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StonewallJackson-two weeks before his mortal wound The austere, determined features of the victor of Chancellorsville, just as they appeared two weeks before the tragic shot that cost the Confederacy its greatest Lieutenant-General--and, in the opinion of sound historians, its chief hope for independence. Only once had a war photograph of Jackson been taken up to April, 1863, when, just before the movement toward Chancellorsville, he was persuaded to enter a photographer's tent at Hamilton's Crossing, some three miles below Fredericksburg, and to sit for his last portrait. At a glance one can feel the self-expression and power in this stern worshiper of the God of Battles; one can understand the eulogy written by the British military historian, Henderson: “The fame of ‘StonewallJackson is no longer the exclusive property of Virginia and the South: it has become the birthright of every man privileged to call himself an American.”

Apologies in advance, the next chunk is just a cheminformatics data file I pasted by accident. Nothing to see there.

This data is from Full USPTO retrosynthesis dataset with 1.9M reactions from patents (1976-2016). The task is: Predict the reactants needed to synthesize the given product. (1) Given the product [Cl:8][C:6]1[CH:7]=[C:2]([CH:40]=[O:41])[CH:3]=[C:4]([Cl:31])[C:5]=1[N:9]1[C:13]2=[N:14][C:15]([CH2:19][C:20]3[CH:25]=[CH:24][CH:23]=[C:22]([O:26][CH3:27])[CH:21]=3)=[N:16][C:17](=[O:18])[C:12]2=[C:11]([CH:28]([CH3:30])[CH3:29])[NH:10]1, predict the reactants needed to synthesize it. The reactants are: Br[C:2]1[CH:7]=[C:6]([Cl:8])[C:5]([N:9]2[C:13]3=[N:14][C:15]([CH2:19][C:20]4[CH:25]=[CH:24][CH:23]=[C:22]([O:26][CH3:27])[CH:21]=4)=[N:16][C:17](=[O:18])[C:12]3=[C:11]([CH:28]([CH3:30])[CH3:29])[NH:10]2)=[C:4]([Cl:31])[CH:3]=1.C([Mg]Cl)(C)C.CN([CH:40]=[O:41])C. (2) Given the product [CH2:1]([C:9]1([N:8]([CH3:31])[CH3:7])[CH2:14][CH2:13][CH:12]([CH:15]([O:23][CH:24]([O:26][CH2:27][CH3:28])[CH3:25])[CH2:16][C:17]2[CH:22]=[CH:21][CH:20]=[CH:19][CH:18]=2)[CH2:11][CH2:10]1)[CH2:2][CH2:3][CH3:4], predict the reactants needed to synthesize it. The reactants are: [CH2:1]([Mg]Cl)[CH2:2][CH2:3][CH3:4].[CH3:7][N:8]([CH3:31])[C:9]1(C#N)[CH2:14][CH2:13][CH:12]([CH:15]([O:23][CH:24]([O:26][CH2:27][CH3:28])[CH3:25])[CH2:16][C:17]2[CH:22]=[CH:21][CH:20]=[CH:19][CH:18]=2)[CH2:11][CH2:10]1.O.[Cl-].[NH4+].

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Fredericksburg, Va. (Virginia, United States) (2)
Chancellorsville (Virginia, United States) (2)

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